The Federal Reserve’s decision to raise or lower rates affects the everyday financial products you use that are tied to the Prime Rate. This decision could also indirectly affect rates for other products. Here’s a general guideline of how Fed changes affect your wallet:
Your Credit Cards
The majority of credit cards are tied to the Prime Rate. If the Fed raises or lowers the Prime Rate, it will likely directly impact your current annual percentage rate by the amount of the change. This means that more of your payment each month will go towards paying that higher interest rather than paying down your debt. Your best bet is to take advantage of a low-rate environment to pay down your debt before rates increase.
Your Auto Loans
Auto loans aren’t typically priced by Prime. Consumer confidence, auto industry sales volume, and special offers at the dealership are more likely to change auto loan pricing. Since auto loans are almost always fixed rates, rate changes won’t affect your existing loans, just future loans. Plus, because of lower loan amounts compared to mortgage loans, the difference of a quarter percent in a car loan payment amount is fairly insignificant.
Your Savings Accounts
While not directly tied to market rates, yields on deposit accounts might increase or decrease based on the rate environment. This includes savings accounts, money market accounts, and certificates. The good news for savers is that as the Fed raises rates, banks and credit unions tend to follow suit and you could see an improved return on your deposits. As rates increase, you may want to consider investing in certificates which pay a higher percentage yield than savings account, and consider certificate laddering.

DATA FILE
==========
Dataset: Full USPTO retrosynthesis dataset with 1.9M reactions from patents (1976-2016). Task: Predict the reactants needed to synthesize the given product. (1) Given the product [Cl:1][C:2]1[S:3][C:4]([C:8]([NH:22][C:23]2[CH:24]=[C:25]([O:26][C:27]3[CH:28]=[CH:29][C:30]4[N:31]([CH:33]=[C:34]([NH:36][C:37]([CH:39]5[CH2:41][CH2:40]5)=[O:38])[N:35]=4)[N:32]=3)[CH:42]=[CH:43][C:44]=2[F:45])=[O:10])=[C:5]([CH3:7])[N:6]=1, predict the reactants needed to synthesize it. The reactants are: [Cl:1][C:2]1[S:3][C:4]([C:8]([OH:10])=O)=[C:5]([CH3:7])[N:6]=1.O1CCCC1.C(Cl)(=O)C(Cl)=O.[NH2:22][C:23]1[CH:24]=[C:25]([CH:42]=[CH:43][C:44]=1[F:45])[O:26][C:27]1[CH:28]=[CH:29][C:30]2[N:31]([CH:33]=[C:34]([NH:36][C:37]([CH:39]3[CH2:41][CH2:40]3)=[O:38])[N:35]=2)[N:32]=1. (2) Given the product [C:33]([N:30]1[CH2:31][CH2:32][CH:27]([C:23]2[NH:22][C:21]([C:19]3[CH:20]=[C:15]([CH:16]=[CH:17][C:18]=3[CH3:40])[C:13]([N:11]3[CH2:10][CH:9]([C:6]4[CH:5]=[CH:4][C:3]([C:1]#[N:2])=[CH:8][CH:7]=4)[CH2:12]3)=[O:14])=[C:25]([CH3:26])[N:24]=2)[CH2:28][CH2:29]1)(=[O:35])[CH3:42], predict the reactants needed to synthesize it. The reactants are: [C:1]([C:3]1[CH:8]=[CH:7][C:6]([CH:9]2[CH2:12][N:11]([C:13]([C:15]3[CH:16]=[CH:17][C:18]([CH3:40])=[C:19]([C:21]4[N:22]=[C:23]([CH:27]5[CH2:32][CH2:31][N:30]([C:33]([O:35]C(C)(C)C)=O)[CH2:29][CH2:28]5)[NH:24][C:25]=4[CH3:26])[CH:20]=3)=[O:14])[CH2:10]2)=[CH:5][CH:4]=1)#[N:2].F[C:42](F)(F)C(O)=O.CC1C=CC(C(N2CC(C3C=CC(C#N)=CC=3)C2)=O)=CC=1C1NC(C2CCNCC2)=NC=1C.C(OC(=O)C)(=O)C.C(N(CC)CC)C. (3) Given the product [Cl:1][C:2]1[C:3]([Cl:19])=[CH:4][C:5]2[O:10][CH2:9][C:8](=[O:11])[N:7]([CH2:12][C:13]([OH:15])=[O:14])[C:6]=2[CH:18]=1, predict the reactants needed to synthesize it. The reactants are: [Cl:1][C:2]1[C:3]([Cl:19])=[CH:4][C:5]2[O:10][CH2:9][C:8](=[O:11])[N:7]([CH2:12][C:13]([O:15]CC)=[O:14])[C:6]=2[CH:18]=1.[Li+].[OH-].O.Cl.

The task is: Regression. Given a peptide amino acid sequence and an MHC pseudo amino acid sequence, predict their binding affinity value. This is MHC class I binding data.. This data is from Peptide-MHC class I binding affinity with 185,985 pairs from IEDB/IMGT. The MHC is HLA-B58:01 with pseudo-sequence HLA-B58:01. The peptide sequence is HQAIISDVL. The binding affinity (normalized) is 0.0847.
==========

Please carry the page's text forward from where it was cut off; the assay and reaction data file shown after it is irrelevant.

Laddering is a creative way to take advantage of the higher interest rates of long-term certificates while still having access to liquid cash over the short term. In a rising interest rate environment, it could be a good strategy for any investor.
Your Home Equity Lines of Credit (HELOC)
HELOCs are typically priced according to the Prime Rate as well, so a change in Prime will change the amount of your payment that’s being applied to interest versus debt. If you are considering a HELOC, lock in a low rate before rates increase.
Another option for accessing the equity in your home is through a cash-out mortgage refinance. If you choose a fixed-rate loan or an adjusted-rate mortgage (ARM) that's fixed for a set period of time, you can have access to cash while locking in your rate and payment.
Although Fed rate changes don’t directly affect mortgage rates, they can affect what’s happening in the Stock Market, which could affect mortgage rates. We’re happy to help assess your mortgage situation with a complimentary consultation.
When it comes to investments you may have that are affected by stock market performance, you should speak with your financial advisor on the best course of action. If you need a second opinion, Rahil Machiwalla, financial advisor with CUSO Financial Services, L.P.*, is available to meet with you for a complimentary consultation. He can answer questions you have about the market and your specific financial plan. Schedule an appointment to speak with Rahil.
We understand that you may have questions about how rate changes might affect your finances. We welcome your call and are happy to walk you through your options. Call us at (800) 649-0193 or stop by your local branch. We are here to help.
*Non-deposit investment products and services are offered through CUSO Financial Services, L.P. (“CFS”), a registered broker-dealer (Member FINRA/SIPC) and SEC Registered Investment Advisor. Products offered through CFS: are not NCUA/NCUSIF or otherwise federally insured, are not guarantees or obligations of the Credit Union, and may involve investment risk including possible loss of principal. Investment Representatives are registered through CFS. The Credit Union has contracted with CFS to make non-deposit investment products and services available to Credit Union members. Please consult a qualified tax advisor for specific tax advice. View CFS Referral Disclosure